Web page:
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Windfarm gets set for M-way site  

Credit:  Gordon Thomson, Evening Times, www.eveningtimes.co.uk 15 November 2010 ~~

Energy chiefs are to go ahead with a controversial plan to build Europe’s biggest windfarm next to one of Scotland’s busiest motorways.

The move comes despite fears it could create major problems for air traffic controllers.

Scottish and Southern Energy Renewables says the £500million project at Abington, South Lanarkshire, is on schedule with the first commissioning due next year.

SSE bosses got the go-ahead from the Scottish Parliament to build the wind farm. Its 152 turbines will generate 548 megawatt of electricity capable of powering 320,000 homes. The giant turbines will be built on either side of the M74.

But there had been speculation energy chiefs faced possible delays after NATS, the organisation which provides air traffic control services in the UK, said there was a danger that giant turbine blades could jeopardise the ability of air traffic controllers to track planes at Prestwick Airport.

NATS, which last year handled 2.2m flights in UK air space involving 200m passengers, has warned turbine blades can appear on radar screens as “clutter,” making it harder for controllers to track light planes.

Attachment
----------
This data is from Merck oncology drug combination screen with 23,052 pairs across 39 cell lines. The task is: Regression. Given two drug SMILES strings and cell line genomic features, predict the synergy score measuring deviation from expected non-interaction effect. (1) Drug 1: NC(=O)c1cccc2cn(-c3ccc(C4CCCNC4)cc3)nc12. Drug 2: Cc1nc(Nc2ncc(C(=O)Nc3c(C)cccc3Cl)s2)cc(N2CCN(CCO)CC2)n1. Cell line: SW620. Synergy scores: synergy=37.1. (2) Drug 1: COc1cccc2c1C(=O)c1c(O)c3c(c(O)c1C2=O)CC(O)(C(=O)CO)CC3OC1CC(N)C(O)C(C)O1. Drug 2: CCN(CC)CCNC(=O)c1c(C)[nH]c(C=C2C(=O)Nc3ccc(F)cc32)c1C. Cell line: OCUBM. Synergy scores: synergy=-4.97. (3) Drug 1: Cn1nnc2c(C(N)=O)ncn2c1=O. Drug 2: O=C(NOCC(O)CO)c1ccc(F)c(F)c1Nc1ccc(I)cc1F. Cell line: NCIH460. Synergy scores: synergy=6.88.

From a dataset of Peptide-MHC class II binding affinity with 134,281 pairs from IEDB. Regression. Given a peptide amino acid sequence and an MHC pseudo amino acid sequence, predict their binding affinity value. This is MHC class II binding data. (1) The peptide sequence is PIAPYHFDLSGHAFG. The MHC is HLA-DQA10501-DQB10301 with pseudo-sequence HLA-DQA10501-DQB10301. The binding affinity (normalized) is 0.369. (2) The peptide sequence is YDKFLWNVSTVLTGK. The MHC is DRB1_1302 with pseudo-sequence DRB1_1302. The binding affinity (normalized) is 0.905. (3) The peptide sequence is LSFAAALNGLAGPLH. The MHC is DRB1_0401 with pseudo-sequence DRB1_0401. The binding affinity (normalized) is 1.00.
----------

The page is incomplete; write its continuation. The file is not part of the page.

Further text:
SSE chiefs have reportedly miscalculated the impact the new wind farm will have on radar systems but say they are working closely with the air traffic control agency to overcome any issues.

They have also been given 18 months to build a new radar facility at Glasgow Airport which will allow controllers to monitor planes over the wind farm site. A spokeswoman for SSE said: “The wind farm remains on track.”

Source:  Gordon Thomson, Evening Times, www.eveningtimes.co.uk 15 November 2010

This article is the work of the source indicated. Any opinions expressed in it are not necessarily those of National Wind Watch.

The copyright of this article resides with the author or publisher indicated. As part of its noncommercial effort to present the environmental, social, scientific, and economic issues of large-scale wind power development to a global audience seeking such information, National Wind Watch endeavors to observe “fair use” as provided for in section 107 of U.S. Copyright Law and similar “fair dealing” provisions of the copyright laws of other nations. Send requests to excerpt, general inquiries, and comments via e-mail.

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